This is a speculative posting, so if your BS detector is sensitive, find the next exciting topic.
The Memory Optimizer course contends that we have approximately 11 miles of neural "web" that is part of our inner mind. Our conscious awareness is likened to a 15 inch flashlight beam searching that 11 miles of webbing. The reason we have trouble remembering things is that we haven't effectively created hooks or links to the information in that 11 miles of memory. Without the hooks, we're limited to a much less effective means of searching with our little flashlight.
Accepting this analogy (and it doesn't seem out of line)would seem to illuminate why we have trouble with activation. If PhotoReading a book deposits that book somewhere in that 11 miles, how does the brain determine where to put that information? Isn't it quite possible that it gets stuffed into some remote region with little or no "hooks?" I have this image of the PR'd information being a beautiful hotel in the middle of a jungle. The problem is that there is little or no access. Is it possible that (at least in the beginning) instances of spontaneous activation occur because the book either was placed in a more connection-rich location or it was recognized as being related to things already known so that connections were created quickly? Manual activation, then, is the act of crashing through that jungle to get to the hotel.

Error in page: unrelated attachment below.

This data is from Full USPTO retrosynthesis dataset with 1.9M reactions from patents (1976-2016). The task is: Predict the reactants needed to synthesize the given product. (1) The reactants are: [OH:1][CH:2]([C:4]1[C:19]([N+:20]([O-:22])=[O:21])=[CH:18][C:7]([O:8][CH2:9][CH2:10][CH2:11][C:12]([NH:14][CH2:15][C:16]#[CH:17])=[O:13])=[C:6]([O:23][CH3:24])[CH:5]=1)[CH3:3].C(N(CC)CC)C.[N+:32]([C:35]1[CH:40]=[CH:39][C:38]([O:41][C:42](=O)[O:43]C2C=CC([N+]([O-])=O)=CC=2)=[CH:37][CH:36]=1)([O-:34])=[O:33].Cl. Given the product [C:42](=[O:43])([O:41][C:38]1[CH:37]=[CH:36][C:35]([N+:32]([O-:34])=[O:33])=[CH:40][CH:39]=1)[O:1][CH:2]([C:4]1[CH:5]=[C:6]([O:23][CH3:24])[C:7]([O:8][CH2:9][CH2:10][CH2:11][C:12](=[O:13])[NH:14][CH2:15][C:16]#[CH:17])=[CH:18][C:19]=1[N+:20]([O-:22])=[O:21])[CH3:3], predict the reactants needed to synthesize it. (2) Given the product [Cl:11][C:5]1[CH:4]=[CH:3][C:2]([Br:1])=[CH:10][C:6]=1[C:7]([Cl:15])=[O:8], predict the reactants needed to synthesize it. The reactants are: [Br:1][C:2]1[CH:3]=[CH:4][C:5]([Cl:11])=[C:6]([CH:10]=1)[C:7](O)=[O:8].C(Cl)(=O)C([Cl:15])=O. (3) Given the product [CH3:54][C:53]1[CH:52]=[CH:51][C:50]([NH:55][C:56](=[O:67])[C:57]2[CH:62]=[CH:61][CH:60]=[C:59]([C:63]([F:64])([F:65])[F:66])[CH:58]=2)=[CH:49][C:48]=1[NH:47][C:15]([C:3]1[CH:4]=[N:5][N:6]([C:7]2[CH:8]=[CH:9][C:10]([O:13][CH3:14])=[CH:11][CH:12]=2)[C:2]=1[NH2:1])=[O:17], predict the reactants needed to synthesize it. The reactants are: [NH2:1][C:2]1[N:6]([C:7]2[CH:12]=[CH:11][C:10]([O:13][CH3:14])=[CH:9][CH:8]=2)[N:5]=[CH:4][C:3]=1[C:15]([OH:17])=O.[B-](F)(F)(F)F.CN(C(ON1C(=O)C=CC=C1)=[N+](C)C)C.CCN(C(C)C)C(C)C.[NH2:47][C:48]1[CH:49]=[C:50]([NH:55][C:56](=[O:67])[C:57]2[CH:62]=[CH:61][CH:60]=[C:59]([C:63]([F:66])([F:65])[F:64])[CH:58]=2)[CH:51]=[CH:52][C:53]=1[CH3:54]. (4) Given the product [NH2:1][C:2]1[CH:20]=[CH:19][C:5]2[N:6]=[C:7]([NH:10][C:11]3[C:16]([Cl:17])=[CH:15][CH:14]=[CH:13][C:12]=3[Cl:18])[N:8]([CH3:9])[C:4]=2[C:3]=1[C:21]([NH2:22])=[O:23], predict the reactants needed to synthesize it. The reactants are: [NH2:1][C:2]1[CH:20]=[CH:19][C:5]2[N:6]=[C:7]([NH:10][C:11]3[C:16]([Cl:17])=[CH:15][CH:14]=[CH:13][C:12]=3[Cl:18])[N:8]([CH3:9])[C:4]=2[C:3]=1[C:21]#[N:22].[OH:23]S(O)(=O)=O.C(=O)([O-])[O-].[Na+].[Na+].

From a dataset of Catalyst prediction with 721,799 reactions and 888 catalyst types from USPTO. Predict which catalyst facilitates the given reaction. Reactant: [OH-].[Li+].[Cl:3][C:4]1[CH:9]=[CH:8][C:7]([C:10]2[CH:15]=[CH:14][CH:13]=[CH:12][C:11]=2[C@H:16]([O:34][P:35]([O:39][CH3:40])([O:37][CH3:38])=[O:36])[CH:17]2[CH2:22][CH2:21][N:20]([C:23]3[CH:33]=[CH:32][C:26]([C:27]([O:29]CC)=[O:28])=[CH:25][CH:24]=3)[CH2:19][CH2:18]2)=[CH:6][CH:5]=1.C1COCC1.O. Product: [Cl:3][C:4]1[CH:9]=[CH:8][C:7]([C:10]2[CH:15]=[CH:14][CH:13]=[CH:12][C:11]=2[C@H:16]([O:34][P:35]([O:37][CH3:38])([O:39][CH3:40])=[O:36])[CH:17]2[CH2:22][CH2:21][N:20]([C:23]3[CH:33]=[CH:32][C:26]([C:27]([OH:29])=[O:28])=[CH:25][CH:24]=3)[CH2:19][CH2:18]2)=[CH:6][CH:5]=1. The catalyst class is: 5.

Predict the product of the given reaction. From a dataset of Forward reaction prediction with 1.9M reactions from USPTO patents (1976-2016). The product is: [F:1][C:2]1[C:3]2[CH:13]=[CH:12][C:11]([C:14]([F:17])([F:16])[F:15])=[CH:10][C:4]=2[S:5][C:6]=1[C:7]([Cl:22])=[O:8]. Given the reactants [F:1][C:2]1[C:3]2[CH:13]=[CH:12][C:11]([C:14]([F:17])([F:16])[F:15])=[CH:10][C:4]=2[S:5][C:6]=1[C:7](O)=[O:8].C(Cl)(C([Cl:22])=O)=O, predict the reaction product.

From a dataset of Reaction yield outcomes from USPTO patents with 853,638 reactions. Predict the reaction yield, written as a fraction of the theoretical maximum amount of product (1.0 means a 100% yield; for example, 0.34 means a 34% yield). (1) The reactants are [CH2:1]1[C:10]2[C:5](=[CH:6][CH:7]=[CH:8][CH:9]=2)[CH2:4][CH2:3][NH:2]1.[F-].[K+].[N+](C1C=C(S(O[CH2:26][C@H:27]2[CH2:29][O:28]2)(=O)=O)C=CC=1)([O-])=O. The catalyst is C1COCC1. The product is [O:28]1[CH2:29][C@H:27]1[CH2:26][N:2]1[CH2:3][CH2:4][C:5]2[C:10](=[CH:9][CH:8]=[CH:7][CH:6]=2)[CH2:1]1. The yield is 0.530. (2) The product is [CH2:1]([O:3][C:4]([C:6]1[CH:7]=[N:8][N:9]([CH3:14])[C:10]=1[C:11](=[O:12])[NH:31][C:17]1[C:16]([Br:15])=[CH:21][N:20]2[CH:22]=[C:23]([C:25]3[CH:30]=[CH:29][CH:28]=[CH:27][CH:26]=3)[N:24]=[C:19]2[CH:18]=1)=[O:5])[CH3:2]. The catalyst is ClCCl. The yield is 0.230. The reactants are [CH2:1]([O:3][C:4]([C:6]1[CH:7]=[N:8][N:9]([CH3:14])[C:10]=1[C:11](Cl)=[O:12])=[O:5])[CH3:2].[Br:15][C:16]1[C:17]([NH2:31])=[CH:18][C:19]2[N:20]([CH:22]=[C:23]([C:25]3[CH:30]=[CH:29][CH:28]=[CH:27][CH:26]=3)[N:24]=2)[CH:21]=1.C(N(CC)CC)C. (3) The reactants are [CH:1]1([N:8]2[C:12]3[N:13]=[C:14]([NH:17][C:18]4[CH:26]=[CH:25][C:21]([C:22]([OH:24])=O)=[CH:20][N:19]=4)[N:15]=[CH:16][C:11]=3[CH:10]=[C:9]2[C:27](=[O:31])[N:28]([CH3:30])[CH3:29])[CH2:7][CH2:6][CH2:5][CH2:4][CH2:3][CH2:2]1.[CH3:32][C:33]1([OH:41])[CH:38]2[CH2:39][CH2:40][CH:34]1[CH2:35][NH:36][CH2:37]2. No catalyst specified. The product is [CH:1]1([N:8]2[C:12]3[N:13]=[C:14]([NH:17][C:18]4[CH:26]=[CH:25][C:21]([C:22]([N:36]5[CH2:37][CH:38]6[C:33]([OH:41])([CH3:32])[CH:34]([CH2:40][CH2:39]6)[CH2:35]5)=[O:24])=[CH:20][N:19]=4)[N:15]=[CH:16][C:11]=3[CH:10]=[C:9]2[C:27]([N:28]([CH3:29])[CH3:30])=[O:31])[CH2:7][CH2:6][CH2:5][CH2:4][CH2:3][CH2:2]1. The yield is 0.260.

Why then, does repeated practice lead to success? Do we become more effective at storing the books? Have we created so many more links that remote regions are less likely?
This would also seem to suggest that regular image streaming might improve activation. If image streaming, through pole bridging, strengthens or creates new neural pathways (just as PRing reportedly does), wouldn't the combination be more effective than either alone? Has anyone used both in tandem and noticed a difference?
Finally, for those who have experienced spontaneous activation, did you find that the topics in which you experienced the spontaneity were often more tightly linked to things you already know than were books for which this did not occur?